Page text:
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Russia bombing same targets moments apart to kill Ukrainian rescue crews arriving to save survivors

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Rescuers carry a wounded person on the stretcher as they respond to shelling by Russian troops of central Kharkiv, northeastern Ukraine, on March 1, 2022.
Rescuers carry a wounded person on the stretcher as they respond to shelling by Russian troops of central Kharkiv, northeastern Ukraine, on March 1, 2022.
  • Russian forces are using a vicious bombing strategy to target rescue workers in Ukraine, according to multiple reports.
  • Putin's troops have fired on the same target moments apart, catching rescue crews helping survivors in the second attack.
  • Russia was accused of carrying out these 'double tap' attacks during the Syrian Civil War. 
  • For more stories go to www.BusinessInsider.co.za.

Russian forces are bombing the same targets just moments apart to try and kill Ukrainian rescue crews that arrive to save survivors, according to multiple reports.

In two months of war, several 'double-tap' attacks have been reported in the bombarded northeast Ukrainian city of Kharkiv. 

As recently as April 17, the Australian Broadcasting Corporation (ABC) reported that it witnessed a double-tap attack in Kharkiv.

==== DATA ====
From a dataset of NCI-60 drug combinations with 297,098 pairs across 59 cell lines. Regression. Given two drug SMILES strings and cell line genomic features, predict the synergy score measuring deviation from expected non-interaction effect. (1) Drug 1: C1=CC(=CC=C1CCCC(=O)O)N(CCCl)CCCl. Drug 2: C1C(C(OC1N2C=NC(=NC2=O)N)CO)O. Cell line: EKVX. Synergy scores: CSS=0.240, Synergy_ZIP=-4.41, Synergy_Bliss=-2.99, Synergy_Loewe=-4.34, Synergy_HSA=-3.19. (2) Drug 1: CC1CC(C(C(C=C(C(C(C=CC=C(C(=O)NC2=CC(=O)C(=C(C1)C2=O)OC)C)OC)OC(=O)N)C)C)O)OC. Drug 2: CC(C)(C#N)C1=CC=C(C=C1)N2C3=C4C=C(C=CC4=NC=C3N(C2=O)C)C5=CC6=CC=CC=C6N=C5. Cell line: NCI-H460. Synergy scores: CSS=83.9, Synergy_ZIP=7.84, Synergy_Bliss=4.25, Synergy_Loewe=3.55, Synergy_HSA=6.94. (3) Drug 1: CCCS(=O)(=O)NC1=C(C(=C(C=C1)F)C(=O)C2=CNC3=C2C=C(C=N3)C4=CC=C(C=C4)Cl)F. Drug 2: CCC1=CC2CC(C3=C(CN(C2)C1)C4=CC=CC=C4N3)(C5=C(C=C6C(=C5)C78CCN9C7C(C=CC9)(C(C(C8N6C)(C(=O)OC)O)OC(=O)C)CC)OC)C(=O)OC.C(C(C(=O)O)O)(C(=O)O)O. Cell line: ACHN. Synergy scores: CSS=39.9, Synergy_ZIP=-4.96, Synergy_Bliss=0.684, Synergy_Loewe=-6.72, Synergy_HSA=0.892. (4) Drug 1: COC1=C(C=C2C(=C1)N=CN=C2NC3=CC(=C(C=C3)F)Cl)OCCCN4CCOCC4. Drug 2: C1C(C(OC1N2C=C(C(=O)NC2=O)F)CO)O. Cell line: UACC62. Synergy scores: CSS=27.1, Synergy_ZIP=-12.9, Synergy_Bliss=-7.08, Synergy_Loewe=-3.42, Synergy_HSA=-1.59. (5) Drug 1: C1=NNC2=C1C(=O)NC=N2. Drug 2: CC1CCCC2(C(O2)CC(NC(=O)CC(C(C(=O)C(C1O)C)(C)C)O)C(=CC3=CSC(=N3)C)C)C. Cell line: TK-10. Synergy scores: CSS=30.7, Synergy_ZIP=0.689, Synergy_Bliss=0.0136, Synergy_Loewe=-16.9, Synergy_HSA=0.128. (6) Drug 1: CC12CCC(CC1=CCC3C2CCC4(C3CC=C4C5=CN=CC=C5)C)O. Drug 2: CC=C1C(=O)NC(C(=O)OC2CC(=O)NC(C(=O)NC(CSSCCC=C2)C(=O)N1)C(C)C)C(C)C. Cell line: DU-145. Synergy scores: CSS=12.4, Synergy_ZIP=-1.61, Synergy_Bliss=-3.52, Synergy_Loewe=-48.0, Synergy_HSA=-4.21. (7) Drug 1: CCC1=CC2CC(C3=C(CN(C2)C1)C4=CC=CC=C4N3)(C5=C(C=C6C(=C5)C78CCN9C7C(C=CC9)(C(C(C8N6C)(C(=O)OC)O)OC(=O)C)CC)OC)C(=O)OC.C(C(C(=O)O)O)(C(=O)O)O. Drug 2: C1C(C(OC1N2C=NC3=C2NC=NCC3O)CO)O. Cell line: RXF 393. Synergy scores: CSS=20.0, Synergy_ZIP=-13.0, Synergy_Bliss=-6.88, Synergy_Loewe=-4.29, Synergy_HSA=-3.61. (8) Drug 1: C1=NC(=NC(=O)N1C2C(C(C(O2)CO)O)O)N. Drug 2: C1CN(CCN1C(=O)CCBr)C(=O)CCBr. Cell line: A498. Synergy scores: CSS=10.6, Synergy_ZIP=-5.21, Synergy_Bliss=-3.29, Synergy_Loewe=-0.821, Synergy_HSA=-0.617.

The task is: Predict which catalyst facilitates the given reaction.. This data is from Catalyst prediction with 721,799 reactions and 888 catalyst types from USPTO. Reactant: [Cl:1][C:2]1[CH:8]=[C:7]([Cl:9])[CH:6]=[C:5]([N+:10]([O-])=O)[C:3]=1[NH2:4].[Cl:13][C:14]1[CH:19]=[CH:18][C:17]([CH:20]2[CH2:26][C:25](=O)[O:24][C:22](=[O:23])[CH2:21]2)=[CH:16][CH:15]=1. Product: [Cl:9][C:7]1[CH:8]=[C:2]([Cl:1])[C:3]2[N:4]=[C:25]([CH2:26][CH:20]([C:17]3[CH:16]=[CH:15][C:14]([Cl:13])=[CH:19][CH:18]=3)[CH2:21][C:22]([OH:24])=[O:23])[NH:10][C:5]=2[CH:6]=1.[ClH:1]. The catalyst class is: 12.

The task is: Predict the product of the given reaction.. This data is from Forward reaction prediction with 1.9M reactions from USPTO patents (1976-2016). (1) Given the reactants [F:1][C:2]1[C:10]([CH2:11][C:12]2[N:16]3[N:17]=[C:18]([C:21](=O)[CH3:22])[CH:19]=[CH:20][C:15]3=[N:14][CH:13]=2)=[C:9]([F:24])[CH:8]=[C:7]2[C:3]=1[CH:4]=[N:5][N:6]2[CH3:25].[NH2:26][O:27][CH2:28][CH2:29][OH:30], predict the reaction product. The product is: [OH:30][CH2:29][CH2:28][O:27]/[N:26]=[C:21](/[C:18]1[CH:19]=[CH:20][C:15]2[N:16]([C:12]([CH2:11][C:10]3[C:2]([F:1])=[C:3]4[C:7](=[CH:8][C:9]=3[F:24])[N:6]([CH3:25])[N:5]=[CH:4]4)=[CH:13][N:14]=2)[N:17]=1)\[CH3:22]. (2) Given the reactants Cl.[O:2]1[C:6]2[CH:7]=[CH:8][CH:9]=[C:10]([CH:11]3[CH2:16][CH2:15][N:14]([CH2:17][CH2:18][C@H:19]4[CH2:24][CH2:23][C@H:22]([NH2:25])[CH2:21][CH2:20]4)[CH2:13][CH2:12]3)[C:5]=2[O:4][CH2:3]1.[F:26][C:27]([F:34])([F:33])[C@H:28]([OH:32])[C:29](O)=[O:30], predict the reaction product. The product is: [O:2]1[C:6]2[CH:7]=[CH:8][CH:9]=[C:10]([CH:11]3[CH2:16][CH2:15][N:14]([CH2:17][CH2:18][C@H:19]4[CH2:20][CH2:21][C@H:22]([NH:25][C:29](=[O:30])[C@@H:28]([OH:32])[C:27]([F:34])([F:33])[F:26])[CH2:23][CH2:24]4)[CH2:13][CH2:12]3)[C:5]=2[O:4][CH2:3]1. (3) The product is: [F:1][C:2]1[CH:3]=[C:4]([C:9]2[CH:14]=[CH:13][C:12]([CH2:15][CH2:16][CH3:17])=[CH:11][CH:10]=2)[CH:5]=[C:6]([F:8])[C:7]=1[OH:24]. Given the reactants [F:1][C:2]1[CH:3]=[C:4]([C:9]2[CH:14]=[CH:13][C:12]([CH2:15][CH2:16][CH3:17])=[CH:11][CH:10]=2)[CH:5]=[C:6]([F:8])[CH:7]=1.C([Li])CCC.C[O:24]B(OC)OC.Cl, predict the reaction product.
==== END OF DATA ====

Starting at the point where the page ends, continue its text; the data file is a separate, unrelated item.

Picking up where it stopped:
An ABC team was following a local Red Cross unit when Russian missiles hit a nearby building. A few minutes later, after the Red Cross, paramedics, and Ukrainian troops arrived at the scene to help survivors, a second missile attack hit the building. 

Five civilians were killed that day, according to the ABC. 

Another double-tap strike in Kharkiv was recorded last month, according to a recent report by the Organization for Security and Cooperation in Europe (OSCE).

Russian forces on March 1 launched a cruise missile strike at a government building in the city's Freedom Square. A few minutes later, when rescuers arrived to look for survivors, a second rocket hit the building. 

At least ten people were killed and dozens more were injured in the attack, which Ukrainian President Volodymyr Zelenskyy called a "war crime" and "state terrorism."

Despite the danger caused by double-tap strikes, firefighters in Kharkiv have routinely showed up to put out fires caused by strikes, the Wall Street Journal reported

The double-tap strategy is not new to Russian President Vladimir Putin's playbook, either. 

Russia was accused multiple times in recent years of launching double-tap attacks during the Syrian Civil War, killing scores of civilians and rescuers. 

The OSCE has said the vicious attacks are a violation of international law. It's not immediately clear if double-tap strikes have occurred in other cities around Ukraine.


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